2. Veikko Aaltonen, director, worked eight years with Molle, his first task being to edit a compilation of Molle's work so far. - Veikko sees Molle as a true auteur with a recurrent theme: how the pure and the innocent are trampled and oppressed. - Molle as a person was basically shy and sensitive, covering it with foul and offensive behaviour. - The acting styles in Molle's The Unknown Soldier are more modern than the current ones. - Molle could venture both a slowed-down poetic style (Milka) and an exaggeratedly hand-held camera style (The Unknown Soldier), even to the point of personally shoving the cinematographer Esa Vuorinen to achieve a rougher look. - According to Molle, the camera sees more than the eye, exposing the beauty and the ugliness of life. All Molle's television works were shot on 35 mm or 16 mm film. - In Molle's films, a lot of attention was paid to the production design, to the whole visual world. Seppo Heinonen was the art director in four of Molle's films. - The fellow students Mikko Niskanen and Rauni Mollberg competed in everything, including car brands. Molle was irritated when he sensed that Niskanen had Ilta-Sanomat the leading tabloid in his pocket.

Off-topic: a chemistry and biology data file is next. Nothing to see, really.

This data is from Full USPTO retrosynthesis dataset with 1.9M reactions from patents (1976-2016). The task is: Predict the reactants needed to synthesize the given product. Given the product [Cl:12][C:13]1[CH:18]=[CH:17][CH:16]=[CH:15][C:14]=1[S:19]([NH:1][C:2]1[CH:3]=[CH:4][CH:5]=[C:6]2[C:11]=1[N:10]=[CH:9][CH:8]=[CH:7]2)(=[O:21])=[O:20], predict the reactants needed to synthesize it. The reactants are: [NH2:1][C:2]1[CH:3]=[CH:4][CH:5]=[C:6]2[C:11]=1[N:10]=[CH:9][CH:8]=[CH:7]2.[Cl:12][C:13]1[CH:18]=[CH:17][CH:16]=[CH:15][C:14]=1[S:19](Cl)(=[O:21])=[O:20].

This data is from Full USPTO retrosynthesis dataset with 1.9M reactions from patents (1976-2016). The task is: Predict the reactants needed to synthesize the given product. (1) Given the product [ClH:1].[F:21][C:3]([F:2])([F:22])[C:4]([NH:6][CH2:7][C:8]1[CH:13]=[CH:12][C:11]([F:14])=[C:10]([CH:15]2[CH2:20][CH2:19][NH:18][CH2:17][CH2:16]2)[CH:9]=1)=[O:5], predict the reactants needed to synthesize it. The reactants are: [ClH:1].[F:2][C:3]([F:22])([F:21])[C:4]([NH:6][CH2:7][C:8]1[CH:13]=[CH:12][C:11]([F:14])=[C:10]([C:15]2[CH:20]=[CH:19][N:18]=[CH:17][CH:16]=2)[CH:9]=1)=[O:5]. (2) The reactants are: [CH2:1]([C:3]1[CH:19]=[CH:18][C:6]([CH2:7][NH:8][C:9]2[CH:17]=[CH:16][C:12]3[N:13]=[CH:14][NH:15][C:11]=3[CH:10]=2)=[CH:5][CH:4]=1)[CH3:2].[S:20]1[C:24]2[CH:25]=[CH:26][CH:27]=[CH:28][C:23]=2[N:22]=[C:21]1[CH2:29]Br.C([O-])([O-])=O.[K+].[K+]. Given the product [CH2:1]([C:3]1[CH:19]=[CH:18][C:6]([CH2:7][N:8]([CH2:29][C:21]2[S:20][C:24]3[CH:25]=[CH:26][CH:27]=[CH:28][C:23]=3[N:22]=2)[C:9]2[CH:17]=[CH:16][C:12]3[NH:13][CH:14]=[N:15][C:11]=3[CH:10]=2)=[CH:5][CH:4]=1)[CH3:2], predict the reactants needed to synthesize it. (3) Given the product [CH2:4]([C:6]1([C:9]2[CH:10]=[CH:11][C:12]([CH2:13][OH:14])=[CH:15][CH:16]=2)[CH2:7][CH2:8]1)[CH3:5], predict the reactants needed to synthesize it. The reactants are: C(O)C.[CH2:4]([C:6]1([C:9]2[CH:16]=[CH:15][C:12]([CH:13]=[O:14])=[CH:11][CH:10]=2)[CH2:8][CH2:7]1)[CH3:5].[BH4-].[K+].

3. Tuomo Kattilakoski (born 1933), sound editor / mixer / or recordist in Molle's all cinema films. His last work was Reissu. Molle provided good conditions for sound recording on location but too little time for sound editing. - It was an error from Molle to make Paratiisin lapset, his final film, [hardly any of his collaborators present had seen it].

4. Risto Salmi (born 1941), actor, Molle's friend acting in his productions since 1969. Molle always respected actors, being an actor, himself.

5. Raili Suominen, journalist and Molle's friend since 1972, when she first met Molle on the hippodrome, both being fans of horse racing. Molle was very sensitive to criticism, and Raili acted as a lightning rod when Molle raged half an hour against critics.

6. Pentti Peltoniemi knew Molle for 20 years. Pentti told us about Molle's unfinished projects: a) Marian rakkaus [Maria's Love] based on the novel by Paavo Rintala, b) Jääkärin morsian [The Yagher's Bride] remake of the popular musical play, and c) Legioonalaisteatteri [The Theater of the Legionnaires], a story of drug addicts. - Veikko Aaltonen mentioned other unfinished projects such as Molle's 1970s plan to film Kivenpyörittäjän kylä [later filmed by Markku Pölönen, the English title being The Last Wedding], and even the plan of the remake based on Mika Waltari's epic Sinuhe egyptiläinen / The Egyptian.